## The dot product

One very important notion to understand SVM is the dot product.

Definition: Geometrically, it is the product of the Euclidian magnitudes of the two vectors and the cosine of the angle between them

Which means if we have two vectors $\mathbf{x}$ and $\mathbf{y}$ and there is an angle $\theta$  (theta) between them, their dot product is :

Why ?

To understand let's look at the problem geometrically.

Figure 12

In the definition, they talk about $cos(\theta)$, let's see what it is.

By definition we know that in a right-angled triangle:

In our example, we don't have a right-angled triangle.

However if we take a different look Figure 12 we can find two right-angled triangles formed by each vector with the horizontal axis.

Figure 13

and

Figure 14

So now we can view our original schema like this:

Figure 15

We can see that

So computing $cos(\theta)$ is like computing $cos(\beta - \alpha)$

There is a special formula called the difference identity for cosine which says that:

(if you want you can read  the demonstration here)

Let's use this formula!

So if we replace each term

If we multiply both sides by $\|x\|\|y\|$ we get:

Which is the same as :

We just found the geometric definition of the dot product !

Eventually from the two last equations we can see that :

This is the algebraic definition of the dot product !

### A few words on notation

The dot product is called like that because we write a dot between the two vectors.
Talking about the dot product $\mathbf{x} \cdot \mathbf{y}$ is the same as talking about

• the inner product  $\langle x,y \rangle$ (in linear algebra)
• scalar product because we take the product of two vectors and it returns a scalar (a real number)

## The orthogonal projection of a vector

Given two vectors $\mathbf{x}$ and $\mathbf{y}$, we would like to find the orthogonal projection of $\mathbf{x}$ onto $\mathbf{y}$.

Figure 16

To do this we project the vector $\mathbf{x}$ onto $\mathbf{y}$

Figure 17

This give us the vector $\mathbf{z}$

Figure 18 : z is the projection of x onto y

By definition :

We saw in the section about the dot product that

So we replace $cos(\theta)$ in our equation:

If we define the vector $\mathbf{u}$ as the direction of $\mathbf{y}$ then

and

We now have a simple way to compute the norm of the vector $\mathbf{z}$.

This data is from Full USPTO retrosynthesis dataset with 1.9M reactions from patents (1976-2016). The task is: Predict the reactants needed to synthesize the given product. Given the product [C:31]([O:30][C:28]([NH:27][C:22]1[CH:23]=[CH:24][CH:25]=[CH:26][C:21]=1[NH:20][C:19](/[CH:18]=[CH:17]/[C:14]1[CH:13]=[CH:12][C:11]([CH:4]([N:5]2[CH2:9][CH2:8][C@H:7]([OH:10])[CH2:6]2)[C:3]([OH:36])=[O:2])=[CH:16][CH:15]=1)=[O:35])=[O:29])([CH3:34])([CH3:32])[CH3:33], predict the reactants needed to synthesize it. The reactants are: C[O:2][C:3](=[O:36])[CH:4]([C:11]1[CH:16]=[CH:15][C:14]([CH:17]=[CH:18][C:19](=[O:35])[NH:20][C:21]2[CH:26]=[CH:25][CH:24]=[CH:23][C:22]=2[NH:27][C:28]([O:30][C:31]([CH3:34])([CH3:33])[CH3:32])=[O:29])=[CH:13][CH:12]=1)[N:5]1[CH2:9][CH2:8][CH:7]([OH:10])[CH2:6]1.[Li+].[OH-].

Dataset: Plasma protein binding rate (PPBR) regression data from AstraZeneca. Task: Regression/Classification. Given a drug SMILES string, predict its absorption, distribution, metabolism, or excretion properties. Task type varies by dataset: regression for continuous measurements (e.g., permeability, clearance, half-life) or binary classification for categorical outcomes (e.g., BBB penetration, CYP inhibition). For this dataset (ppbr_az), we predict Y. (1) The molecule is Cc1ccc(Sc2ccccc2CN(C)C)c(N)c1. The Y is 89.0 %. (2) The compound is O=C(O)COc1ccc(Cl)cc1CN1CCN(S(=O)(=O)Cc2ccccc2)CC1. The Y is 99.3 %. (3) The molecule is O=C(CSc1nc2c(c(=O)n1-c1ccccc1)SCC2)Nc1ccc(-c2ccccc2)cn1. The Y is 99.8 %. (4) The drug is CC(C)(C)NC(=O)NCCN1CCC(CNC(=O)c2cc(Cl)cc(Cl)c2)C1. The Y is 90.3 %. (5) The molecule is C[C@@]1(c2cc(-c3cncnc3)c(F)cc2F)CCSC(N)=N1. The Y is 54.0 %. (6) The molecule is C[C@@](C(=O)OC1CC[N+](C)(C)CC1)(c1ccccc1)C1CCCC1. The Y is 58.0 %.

Since this vector is in the same direction as $\mathbf{y}$ it has the direction  $\mathbf{u}$

And we can say :

The vector $\mathbf{z} = (\mathbf{u} \cdot \mathbf{x})\mathbf{u}$ is the orthogonal projection of $\mathbf{x}$ onto $\mathbf{y}$.

Why are we interested by the orthogonal projection ? Well in our example, it allows us to compute the distance between $\mathbf{x}$ and the line which goes through $\mathbf{y}$.

Figure 19

We see that this distance is $\|x-z\|$

## The SVM hyperplane

### Understanding the equation of the hyperplane

You probably learnt that an equation of a line is : $y = ax + b$. However when reading about hyperplane, you will often find that the equation of an hyperplane is defined by :

How does these two forms relate ?
In the hyperplane equation you can see that the name of the variables are in bold. Which means that they are vectors !  Moreover, $\mathbf{w}^T\mathbf{x}$ is how we compute the inner product of two vectors, and if you recall, the inner product is just another name for the dot product !

Note that

is the same thing as

Given two vectors  $\mathbf{w}\begin{pmatrix}-b\\-a\\1\end{pmatrix}$ and $\mathbf{x}\begin{pmatrix}1\\x\\y\end{pmatrix}$

The two equations are just different ways of expressing the same thing.

It is interesting to note that $w_0$ is $-b$, which means that this value determines the intersection of the line with the vertical axis.

Why do we use the hyperplane equation $\mathbf{w}^T\mathbf{x}$ instead of  $y = ax + b$ ?

For two reasons:

• it is easier to work in more than two dimensions with this notation,
• the vector $\mathbf{w}$ will always be normal to the hyperplane

And this last property will come in handy to compute the distance from a point to the hyperplane.

### Compute the distance from a point to the hyperplane

In Figure 20 we have an hyperplane, which separates two group of data.

Figure 20

To simplify this example, we have set $w_0 = 0$.

As you can see on the Figure 20, the equation of the hyperplane is :

which is equivalent to

with $\mathbf{w}\begin{pmatrix}2 \\1\end{pmatrix}$  and $\mathbf{x} \begin{pmatrix}x_1 \\ x_2\end{pmatrix}$

Note that the vector $\mathbf{w}$ is shown on the Figure 20. (w is not a data point)

We would like to compute the distance between the point $A(3,4)$ and the hyperplane.

This is the distance between $A$ and its projection onto the hyperplane

Figure 21

We can view the point $A$ as a vector from the origin to $A$.
If we project it onto the normal vector $\mathbf{w}$

Figure 22 : projection of a onto w

We get the vector $\mathbf{p}$

Figure 23: p is the projection of a onto w

Our goal is to find the distance between the point $A(3,4)$ and the hyperplane.
We can see in Figure 23 that this distance is the same thing as $\|p\|$.
Let's compute this value.

We start with two vectors, $\mathbf{w}=(2,1)$ which is normal to the hyperplane, and $\mathbf{a} = (3,4)$ which is the vector between the origin and $A$.